Another school year has begun! Hopefully, your students practiced their writing skills over the summer, but even if they didn’t, they’ll have plenty of opportunities now. They will be writing by hand every day in their language arts, math, science, social studies, and even art classes!
Some students may have already learned manuscript and/or cursive letterforms, while others are going to be learning them for the first time. If you are reviewing and practicing manuscript or cursive with your students, beginning the year with a review of the basic strokes will help them maintain legible handwriting. If you are introducing manuscript or cursive writing to your students for the first time, it’s essential to teach the basic strokes before beginning letter instruction and practice.
The Importance of Basic Strokes
The basic strokes are the building blocks for all manuscript and cursive letters; you might say they are the “DNA” of letterforms. When we write a letter, we actually write a series of strokes that, when combined, represent a letter. Some letters are formed with a single stroke, while others require several strokes.
Illegible letters can always be traced back to the incorrect formation of one or more basic strokes. This is why teaching the basic strokes before any letters are introduced is vital to handwriting success. If a student cannot make an isolated basic stroke correctly on paper, why would we assume he or she can combine several different strokes to make letters and words?
Knowledge of the basic strokes also contributes to letter recognition and reading success. Research on handwriting and the brain shows that the brain recognizes letters based on their component parts (the basic strokes). The physical act of writing by hand activates the brain to recognize each series of strokes as a specific letter. The brain will then recall this information every time a person reads or writes something.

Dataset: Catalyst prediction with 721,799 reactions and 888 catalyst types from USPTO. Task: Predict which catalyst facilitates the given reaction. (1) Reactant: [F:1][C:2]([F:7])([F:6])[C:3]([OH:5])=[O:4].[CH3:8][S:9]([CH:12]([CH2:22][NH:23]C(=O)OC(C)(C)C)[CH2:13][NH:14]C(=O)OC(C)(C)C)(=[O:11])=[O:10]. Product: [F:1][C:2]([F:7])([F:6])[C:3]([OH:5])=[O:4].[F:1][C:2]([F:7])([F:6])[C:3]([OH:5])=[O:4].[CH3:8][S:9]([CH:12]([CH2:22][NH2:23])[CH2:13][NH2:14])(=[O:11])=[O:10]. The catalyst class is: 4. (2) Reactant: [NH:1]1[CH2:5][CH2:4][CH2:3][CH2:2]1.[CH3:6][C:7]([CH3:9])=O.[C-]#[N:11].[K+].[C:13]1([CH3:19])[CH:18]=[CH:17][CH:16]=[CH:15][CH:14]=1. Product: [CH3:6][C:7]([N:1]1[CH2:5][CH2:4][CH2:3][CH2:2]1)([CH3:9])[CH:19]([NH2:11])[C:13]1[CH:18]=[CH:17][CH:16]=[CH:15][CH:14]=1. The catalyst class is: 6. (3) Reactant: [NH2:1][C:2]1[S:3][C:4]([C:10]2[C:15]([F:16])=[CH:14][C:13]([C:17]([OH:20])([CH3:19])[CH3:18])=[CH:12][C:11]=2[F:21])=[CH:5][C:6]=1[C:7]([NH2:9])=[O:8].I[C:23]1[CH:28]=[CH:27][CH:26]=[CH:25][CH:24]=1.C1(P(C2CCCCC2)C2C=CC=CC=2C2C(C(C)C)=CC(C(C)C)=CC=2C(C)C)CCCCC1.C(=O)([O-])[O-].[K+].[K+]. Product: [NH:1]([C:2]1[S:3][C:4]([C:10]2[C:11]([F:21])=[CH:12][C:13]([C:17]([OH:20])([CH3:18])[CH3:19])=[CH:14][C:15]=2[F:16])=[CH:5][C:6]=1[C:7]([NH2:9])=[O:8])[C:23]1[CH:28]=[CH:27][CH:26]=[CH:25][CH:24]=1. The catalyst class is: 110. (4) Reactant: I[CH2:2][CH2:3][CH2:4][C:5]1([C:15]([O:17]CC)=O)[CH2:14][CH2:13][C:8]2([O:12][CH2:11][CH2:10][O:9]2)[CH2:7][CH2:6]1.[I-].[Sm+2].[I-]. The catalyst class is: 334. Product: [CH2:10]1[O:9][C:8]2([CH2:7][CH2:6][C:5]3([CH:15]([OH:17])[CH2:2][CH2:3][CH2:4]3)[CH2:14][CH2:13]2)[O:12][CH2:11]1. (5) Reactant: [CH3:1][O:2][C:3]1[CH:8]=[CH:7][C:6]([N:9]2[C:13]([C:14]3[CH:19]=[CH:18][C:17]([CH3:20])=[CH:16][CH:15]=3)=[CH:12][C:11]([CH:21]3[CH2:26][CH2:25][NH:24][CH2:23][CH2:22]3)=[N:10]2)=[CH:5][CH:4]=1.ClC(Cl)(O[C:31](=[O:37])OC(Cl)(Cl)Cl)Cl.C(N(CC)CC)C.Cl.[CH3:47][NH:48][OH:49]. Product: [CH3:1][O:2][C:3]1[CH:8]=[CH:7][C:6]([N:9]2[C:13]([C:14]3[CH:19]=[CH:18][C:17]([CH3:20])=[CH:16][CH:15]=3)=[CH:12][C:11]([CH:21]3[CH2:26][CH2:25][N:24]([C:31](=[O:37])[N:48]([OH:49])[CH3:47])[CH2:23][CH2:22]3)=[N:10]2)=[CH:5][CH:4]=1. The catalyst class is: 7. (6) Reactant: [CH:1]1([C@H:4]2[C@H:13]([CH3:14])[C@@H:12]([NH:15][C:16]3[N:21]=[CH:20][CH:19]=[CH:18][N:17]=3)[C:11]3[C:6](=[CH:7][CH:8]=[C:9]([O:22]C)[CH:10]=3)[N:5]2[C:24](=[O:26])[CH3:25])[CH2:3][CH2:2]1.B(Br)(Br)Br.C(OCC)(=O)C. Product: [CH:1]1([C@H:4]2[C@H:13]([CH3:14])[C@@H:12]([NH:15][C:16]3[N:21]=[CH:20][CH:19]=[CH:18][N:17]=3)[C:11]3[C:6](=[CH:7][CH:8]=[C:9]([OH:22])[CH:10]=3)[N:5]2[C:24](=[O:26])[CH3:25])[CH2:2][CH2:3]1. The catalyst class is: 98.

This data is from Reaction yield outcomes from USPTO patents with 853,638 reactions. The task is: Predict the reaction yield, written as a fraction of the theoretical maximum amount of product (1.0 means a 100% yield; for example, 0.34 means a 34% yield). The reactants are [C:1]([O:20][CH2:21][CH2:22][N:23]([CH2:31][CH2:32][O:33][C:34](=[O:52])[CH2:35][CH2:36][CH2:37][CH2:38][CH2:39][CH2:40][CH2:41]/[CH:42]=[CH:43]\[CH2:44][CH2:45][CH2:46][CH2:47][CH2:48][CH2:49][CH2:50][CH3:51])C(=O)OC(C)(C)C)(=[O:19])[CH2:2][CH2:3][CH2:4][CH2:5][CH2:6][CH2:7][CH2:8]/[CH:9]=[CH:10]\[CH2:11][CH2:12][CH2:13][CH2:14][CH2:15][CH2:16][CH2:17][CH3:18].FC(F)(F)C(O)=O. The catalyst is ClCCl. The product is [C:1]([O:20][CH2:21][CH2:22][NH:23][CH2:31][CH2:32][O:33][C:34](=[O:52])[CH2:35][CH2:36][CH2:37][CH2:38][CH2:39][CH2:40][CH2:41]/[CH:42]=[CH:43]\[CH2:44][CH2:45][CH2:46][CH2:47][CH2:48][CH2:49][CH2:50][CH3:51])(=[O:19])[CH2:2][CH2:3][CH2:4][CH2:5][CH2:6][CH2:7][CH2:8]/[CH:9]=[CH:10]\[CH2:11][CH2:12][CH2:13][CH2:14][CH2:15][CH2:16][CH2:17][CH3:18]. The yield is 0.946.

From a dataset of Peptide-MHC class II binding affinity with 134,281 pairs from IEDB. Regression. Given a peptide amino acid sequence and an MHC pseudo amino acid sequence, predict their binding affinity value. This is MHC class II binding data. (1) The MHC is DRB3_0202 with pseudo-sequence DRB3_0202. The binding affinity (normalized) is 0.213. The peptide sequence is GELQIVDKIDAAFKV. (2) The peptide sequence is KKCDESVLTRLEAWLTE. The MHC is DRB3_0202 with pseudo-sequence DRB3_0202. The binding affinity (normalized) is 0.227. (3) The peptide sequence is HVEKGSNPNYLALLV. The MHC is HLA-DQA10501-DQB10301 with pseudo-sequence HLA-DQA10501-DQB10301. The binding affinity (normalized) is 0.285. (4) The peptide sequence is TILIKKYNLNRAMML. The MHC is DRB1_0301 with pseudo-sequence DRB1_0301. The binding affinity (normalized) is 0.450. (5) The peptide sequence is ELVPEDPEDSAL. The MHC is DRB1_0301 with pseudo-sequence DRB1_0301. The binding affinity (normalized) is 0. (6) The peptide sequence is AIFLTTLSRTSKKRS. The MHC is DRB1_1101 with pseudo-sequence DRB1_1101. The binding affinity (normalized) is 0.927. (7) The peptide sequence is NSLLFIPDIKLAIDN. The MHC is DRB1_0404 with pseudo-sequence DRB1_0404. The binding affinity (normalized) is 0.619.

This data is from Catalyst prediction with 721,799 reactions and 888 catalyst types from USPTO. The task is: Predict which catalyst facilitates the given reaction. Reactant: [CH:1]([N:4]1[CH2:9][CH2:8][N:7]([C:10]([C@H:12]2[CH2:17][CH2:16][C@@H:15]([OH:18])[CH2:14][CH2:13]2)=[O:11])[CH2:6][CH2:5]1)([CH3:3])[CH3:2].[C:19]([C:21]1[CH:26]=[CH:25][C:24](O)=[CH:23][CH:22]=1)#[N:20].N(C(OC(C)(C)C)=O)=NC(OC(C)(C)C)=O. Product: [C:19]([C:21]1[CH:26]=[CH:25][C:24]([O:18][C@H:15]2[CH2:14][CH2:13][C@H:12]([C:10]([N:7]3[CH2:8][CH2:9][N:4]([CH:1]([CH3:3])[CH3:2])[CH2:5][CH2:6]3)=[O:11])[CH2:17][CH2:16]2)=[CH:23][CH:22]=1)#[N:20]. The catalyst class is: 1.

Teaching the Basic Strokes
Here are a few tips for teaching students basic strokes for the first time:
Teach one stroke at a time. Focus on one basic stroke at a time and be sure students have mastered each stroke before moving on to the next.
Show examples. Make sure students have proper models of the basic strokes to reference as they practice. Handwriting workbooks should have a section in the beginning that covers the basic strokes. If you aren’t using workbooks, make sure you use worksheets that show proper models. Alphabet wall charts are also a great classroom reference for students.
Talk about it. Discussing each stroke will help students understand them more thoroughly. Say the name of the stroke. Discuss where the stroke begins and ends and describe how the stroke is formed. Ask students to look at the alphabet and identify which letters contain the stroke.
Practice. Students should first trace over screened models of the stroke to help them get a feel for how to form it. Then, students should practice writing the stroke 6-8 times per line for 2-3 lines.
Evaluate. After each line of practice, ask students to stop and evaluate their work. Immediate self-evaluation will help students recognize their errors and correct them in their next line of practice.
The goal for handwriting instruction is to teach this skill so all students can apply the skill fluently for effective communication. If students can recognize, name, and legibly write the basic strokes (whether manuscript or cursive), they will be able to write all of the letterforms correctly.